New York was a city of immigrant benevolent societies in the 19th and early 20th century.
In 1832, the Swiss Benevolent Society joined them. Though fewer immigrants from Switzerland came to America than from other European nations, Swiss people did settle in New York—and like all newcomers, they benefited from ties to their home country.
The organization funded a home for Swiss immigrants first on Bleecker Street in 1873, then in a converted brownstone at 108 Second Avenue a decade later.
In 1905, the Swiss Home (at right) celebrated the opening of its new Gothic-inspired building at 35 West 67th Street. It was designed by a Swiss-born architect, John E. Scharsmith.
Supposedly modeled after the town hall in Basel, this four-story lodging house—still extant on this lovely Upper West Side block—is a “Beaux-Arts interpretation of the Northern European Renaissance,” states the AIA Guide to New York City.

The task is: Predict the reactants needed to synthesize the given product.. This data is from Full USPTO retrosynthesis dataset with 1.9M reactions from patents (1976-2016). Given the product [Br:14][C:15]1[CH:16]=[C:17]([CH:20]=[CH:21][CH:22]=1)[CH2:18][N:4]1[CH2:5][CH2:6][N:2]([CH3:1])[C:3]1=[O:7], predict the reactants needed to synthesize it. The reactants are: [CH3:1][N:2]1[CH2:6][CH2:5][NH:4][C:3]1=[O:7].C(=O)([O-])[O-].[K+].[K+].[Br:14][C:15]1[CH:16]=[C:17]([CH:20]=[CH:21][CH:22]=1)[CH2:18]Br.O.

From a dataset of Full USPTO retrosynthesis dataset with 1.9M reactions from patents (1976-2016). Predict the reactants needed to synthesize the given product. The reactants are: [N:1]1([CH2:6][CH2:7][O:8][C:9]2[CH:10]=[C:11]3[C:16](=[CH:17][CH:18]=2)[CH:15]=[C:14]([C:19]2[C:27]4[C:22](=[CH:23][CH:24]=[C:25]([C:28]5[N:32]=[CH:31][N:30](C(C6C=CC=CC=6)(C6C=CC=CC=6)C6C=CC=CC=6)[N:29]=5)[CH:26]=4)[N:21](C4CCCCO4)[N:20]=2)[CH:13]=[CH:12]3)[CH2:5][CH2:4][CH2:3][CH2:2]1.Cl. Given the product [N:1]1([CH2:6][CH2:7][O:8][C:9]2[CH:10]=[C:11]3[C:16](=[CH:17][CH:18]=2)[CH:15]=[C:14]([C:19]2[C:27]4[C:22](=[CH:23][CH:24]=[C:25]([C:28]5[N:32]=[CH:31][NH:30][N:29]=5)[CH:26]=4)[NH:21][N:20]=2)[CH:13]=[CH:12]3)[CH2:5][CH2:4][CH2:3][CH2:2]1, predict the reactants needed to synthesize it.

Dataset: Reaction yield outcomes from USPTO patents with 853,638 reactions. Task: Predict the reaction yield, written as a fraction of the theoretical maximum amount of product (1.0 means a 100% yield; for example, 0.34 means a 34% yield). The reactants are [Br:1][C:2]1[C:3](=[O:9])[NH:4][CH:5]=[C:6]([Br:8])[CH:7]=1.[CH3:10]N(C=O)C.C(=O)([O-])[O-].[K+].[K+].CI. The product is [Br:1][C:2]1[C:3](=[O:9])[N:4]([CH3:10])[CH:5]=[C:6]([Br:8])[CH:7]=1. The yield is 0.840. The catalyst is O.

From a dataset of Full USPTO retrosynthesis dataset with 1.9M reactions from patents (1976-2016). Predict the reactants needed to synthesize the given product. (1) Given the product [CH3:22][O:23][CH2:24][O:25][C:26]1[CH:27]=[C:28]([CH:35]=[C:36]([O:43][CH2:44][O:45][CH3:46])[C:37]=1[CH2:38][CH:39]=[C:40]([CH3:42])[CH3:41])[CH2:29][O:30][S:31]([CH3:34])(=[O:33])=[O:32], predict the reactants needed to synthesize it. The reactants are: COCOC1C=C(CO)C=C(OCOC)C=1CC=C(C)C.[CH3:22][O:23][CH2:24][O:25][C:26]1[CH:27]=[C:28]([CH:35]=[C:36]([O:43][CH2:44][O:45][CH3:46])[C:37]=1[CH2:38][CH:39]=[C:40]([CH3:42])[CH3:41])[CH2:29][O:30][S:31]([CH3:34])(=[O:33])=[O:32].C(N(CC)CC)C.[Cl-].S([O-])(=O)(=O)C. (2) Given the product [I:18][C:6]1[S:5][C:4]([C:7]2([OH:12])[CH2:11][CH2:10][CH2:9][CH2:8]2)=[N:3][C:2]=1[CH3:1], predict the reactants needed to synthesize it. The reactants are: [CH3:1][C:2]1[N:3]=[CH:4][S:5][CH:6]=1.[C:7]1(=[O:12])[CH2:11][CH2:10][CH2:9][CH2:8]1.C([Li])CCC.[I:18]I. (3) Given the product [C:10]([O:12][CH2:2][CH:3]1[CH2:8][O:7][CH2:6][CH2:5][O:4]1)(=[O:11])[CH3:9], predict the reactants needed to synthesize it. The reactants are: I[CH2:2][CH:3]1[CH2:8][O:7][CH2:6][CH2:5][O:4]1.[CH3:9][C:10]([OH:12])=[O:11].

It may be a blend of styles, but the exterior of the home is quite delightful, with arched, cathedral-like windows and a gabled roof.
Note the boot scrapers flanking the first-floor entrance, each decorated with an S and an H.
Based on the opening day ceremony, which included singing societies and dedications in German, French, and English, the Swiss Benevolent Society was quite proud of the building.
It could accommodate 80 residents and featured sitting rooms, a reading room (above), a smoking room, a kitchen, a dining hall, 29 bedrooms (below, separated by sex), and interestingly, a fumigator.
The Swiss Home fulfilled its mission, but empty rooms were often available. In 1912, the home took in 14 survivors of the Titanic from various nationalities.
At some point, it was converted into a residence for women, referred to in this 1982 New York Times article as “Swiss Town House.” Today, it’s owned by CUNY and is home base for Macaulay Honors College.
[Second, fourth, and fifth photos: Swiss Home Dedication Program; Third Photo: NYPL 1913]